Dreger: Leafs' play in last couple weeks hasn’t changed deadline approach
After taking a day off on Monday following the completion of his five-game American Hockey League conditioning stint, Nikita Soshnikov resumed practising with the Maple Leafs on Tuesday. Yet his future with the club remains unclear.
Soshnikov has been on injured reserve since Dec. 12 with a lower-body ailment. While keeping him on IR, the Leafs assigned Soshnikov to the Toronto Marlies last week on a long-term injury conditioning loan.
Toronto’s decision to recall Soshnikov without removing him from IR – which would necessitate a corresponding roster move – ignited debate around the hockey world over whether general manager Lou Lamoriello was following the rules of the collective bargaining agreement.
Despite putting up two goals, three assists and 17 shots on net during his stay with the Marlies, Soshnikov said Tuesday he’s still not where he needs to be physically.
“I feel pretty close, pretty good,” he said. “I just need a couple practices with this team to get back and get settled and see what happens after that.”
Following his injury, Soshnikov had skated with the Leafs in one workout, on Jan. 16, before disappearing again for a stretch, and then resurfacing two weeks ago. At that point, Leafs coach Mike Babcock said all options would be examined in the best interest of Soshnikov’s recovery, practically guaranteeing he’d do a conditioning stint.
While players like Nikita Zaitsev or Auston Matthews have stepped right back in with the Leafs after long injury absences, Soshnikov felt the second conditioning stint of his career (he had a similar assignment last fall) was beneficial.
“Those games help me a lot in getting back on track and getting in shape again,” he said. “The Marlies are playing really good hockey now. Some games, after the second period, you don’t want to play anymore because the score is really big. But it was fun and good for me.”
Soshnikov spent 19 games with the Marlies to start this season when the Leafs didn’t have a roster spot for him out of training camp. He remained in the AHL right up until mid-November, when a looming contract clause would have allowed Soshnikov to depart for the KHL if he wasn’t on an NHL roster.
There are precedents from around the league just this season where players were sent on conditioning stints and then remained on IR afterward. Minnesota Wild forward Zach Parise returned from the AHL and stayed on IR four more days; New Jersey Devils forward Micro Mueller was still on it eight days after his recall.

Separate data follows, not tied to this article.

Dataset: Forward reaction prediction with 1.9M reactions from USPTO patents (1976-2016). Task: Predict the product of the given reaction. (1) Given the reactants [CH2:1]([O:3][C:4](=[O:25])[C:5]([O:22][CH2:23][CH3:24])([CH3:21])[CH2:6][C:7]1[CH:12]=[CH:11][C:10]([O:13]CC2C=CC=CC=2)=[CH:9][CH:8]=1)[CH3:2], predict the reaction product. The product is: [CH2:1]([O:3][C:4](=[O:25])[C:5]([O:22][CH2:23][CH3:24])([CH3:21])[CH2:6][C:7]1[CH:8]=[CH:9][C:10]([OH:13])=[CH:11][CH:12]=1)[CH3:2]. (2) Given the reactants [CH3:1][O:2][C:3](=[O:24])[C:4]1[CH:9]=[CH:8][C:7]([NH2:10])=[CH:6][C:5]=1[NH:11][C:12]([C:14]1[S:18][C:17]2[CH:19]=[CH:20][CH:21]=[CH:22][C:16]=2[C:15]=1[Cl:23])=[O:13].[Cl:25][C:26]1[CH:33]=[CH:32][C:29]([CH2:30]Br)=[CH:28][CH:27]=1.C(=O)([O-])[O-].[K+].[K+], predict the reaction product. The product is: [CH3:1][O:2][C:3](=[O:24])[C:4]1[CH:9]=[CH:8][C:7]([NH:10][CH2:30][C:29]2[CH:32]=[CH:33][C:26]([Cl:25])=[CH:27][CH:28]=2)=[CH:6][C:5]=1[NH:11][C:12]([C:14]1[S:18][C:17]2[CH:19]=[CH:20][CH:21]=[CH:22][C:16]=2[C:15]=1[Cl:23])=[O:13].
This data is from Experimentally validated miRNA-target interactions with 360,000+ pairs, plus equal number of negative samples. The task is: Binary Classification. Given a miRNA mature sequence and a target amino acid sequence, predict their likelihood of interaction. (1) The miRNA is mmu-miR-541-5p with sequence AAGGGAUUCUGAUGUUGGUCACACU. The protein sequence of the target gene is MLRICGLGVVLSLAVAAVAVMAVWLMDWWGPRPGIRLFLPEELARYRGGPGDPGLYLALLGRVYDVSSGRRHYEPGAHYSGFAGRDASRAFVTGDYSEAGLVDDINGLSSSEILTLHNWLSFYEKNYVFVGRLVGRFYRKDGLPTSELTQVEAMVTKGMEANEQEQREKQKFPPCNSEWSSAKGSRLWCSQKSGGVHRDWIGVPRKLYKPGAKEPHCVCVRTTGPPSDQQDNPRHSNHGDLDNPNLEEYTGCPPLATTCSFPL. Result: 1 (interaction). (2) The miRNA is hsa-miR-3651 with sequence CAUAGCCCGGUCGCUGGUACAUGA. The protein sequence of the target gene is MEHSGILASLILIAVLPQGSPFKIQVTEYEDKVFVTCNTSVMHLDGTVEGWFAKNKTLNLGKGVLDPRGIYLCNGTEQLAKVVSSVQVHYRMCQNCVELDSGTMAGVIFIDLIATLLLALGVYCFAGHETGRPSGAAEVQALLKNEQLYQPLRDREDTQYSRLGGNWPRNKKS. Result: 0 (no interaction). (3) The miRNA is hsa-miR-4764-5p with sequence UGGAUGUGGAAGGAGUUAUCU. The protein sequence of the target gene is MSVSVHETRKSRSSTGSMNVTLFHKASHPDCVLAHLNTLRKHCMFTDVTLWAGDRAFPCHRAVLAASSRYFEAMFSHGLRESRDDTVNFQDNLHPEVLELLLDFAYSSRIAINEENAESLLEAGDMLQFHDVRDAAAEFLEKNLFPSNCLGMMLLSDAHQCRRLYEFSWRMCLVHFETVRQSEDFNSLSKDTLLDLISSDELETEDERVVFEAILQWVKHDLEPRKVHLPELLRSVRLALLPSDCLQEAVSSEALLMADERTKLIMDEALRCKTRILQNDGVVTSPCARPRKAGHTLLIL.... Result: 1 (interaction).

In Toronto’s case, buying extra time with Soshnikov means delaying a tough decision.
Kasperi Kapanen was recalled to replace Soshnikov when he got hurt, and could still be returned to the minors without waivers. But in mid-January, Kapanen took hold of a regular lineup spot and the Leafs have won eight of nine since, making the likelihood of his return to the minors rather slim.
All things being equal, that would mean one of Soshnikov, Matt Martin or Josh Leivo is headed for waivers when Soshnikov is activated off IR, a prospect Toronto will put off as long as possible.
Babcock didn’t offer any insight into Soshnikov’s standing with the team on Monday, and general manager Lou Lamoriello would only confirm he’s remaining on IR for now. The issue for Soshnikov may not even be about getting healthy, but whether he can stay that way long enough to have an impact on the Leafs.
Since bursting onto the scene as a free agent signee in 2015-16 with five points in 11 games, Soshnikov has battled through three long-term injuries (and a couple other short-term ailments) over the last season and a half – a groin issue last fall held him out for a month, a concussion in March robbed him of another month, and now this lower-body problem has stolen two months of a season.
Even before the injury, Soshnikov had played just three NHL games this season, the last on Nov. 24, with no points.
The Leafs’ organizational depth on the wing means Soshnikov faces an uphill battle to secure another NHL opportunity if he remains a Leaf after being activated.
“I think the big thing is, he has to earn his confidence back,” said Babcock. “That’s by getting in, that’s by doing good things, that’s by feeling good. He’s been injured for a long time here and hasn’t felt good; you can just tell mentally the wear on [him]. Probably hasn’t been a ton of fun, but ideally he’ll get his game back and get feeling get about himself and that’ll show on the ice.”